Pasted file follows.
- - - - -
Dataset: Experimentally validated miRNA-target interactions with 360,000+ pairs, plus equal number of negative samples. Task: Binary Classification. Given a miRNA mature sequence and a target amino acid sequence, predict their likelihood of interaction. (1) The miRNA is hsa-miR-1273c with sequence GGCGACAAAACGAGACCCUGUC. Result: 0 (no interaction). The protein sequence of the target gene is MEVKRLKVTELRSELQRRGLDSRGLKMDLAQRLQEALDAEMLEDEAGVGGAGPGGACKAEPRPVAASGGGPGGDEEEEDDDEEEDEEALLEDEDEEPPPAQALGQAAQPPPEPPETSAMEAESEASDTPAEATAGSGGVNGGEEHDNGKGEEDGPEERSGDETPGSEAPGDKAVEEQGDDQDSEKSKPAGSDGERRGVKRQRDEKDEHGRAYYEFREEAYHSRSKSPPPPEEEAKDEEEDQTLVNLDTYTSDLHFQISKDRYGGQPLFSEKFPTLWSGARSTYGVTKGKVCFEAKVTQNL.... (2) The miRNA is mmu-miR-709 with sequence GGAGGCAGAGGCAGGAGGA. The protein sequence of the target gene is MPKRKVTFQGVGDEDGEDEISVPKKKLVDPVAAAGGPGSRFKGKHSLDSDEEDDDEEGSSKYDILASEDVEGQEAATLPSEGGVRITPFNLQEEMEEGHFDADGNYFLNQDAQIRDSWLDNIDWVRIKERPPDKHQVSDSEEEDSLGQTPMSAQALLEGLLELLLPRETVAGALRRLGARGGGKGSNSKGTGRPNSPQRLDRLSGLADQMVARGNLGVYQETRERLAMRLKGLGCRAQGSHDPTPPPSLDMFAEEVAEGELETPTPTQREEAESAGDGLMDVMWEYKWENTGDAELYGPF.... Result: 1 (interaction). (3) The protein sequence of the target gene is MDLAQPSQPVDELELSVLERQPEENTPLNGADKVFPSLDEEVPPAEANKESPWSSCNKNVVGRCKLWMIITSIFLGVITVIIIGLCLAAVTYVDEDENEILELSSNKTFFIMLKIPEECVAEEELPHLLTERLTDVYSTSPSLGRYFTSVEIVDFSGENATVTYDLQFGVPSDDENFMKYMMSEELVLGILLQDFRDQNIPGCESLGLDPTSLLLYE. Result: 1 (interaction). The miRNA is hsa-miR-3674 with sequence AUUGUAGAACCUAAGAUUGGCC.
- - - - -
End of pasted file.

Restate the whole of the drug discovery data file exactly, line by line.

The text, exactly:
Dataset: Experimentally validated miRNA-target interactions with 360,000+ pairs, plus equal number of negative samples. Task: Binary Classification. Given a miRNA mature sequence and a target amino acid sequence, predict their likelihood of interaction. (1) The miRNA is hsa-miR-1273c with sequence GGCGACAAAACGAGACCCUGUC. Result: 0 (no interaction). The protein sequence of the target gene is MEVKRLKVTELRSELQRRGLDSRGLKMDLAQRLQEALDAEMLEDEAGVGGAGPGGACKAEPRPVAASGGGPGGDEEEEDDDEEEDEEALLEDEDEEPPPAQALGQAAQPPPEPPETSAMEAESEASDTPAEATAGSGGVNGGEEHDNGKGEEDGPEERSGDETPGSEAPGDKAVEEQGDDQDSEKSKPAGSDGERRGVKRQRDEKDEHGRAYYEFREEAYHSRSKSPPPPEEEAKDEEEDQTLVNLDTYTSDLHFQISKDRYGGQPLFSEKFPTLWSGARSTYGVTKGKVCFEAKVTQNL.... (2) The miRNA is mmu-miR-709 with sequence GGAGGCAGAGGCAGGAGGA. The protein sequence of the target gene is MPKRKVTFQGVGDEDGEDEISVPKKKLVDPVAAAGGPGSRFKGKHSLDSDEEDDDEEGSSKYDILASEDVEGQEAATLPSEGGVRITPFNLQEEMEEGHFDADGNYFLNQDAQIRDSWLDNIDWVRIKERPPDKHQVSDSEEEDSLGQTPMSAQALLEGLLELLLPRETVAGALRRLGARGGGKGSNSKGTGRPNSPQRLDRLSGLADQMVARGNLGVYQETRERLAMRLKGLGCRAQGSHDPTPPPSLDMFAEEVAEGELETPTPTQREEAESAGDGLMDVMWEYKWENTGDAELYGPF.... Result: 1 (interaction). (3) The protein sequence of the target gene is MDLAQPSQPVDELELSVLERQPEENTPLNGADKVFPSLDEEVPPAEANKESPWSSCNKNVVGRCKLWMIITSIFLGVITVIIIGLCLAAVTYVDEDENEILELSSNKTFFIMLKIPEECVAEEELPHLLTERLTDVYSTSPSLGRYFTSVEIVDFSGENATVTYDLQFGVPSDDENFMKYMMSEELVLGILLQDFRDQNIPGCESLGLDPTSLLLYE. Result: 1 (interaction). The miRNA is hsa-miR-3674 with sequence AUUGUAGAACCUAAGAUUGGCC.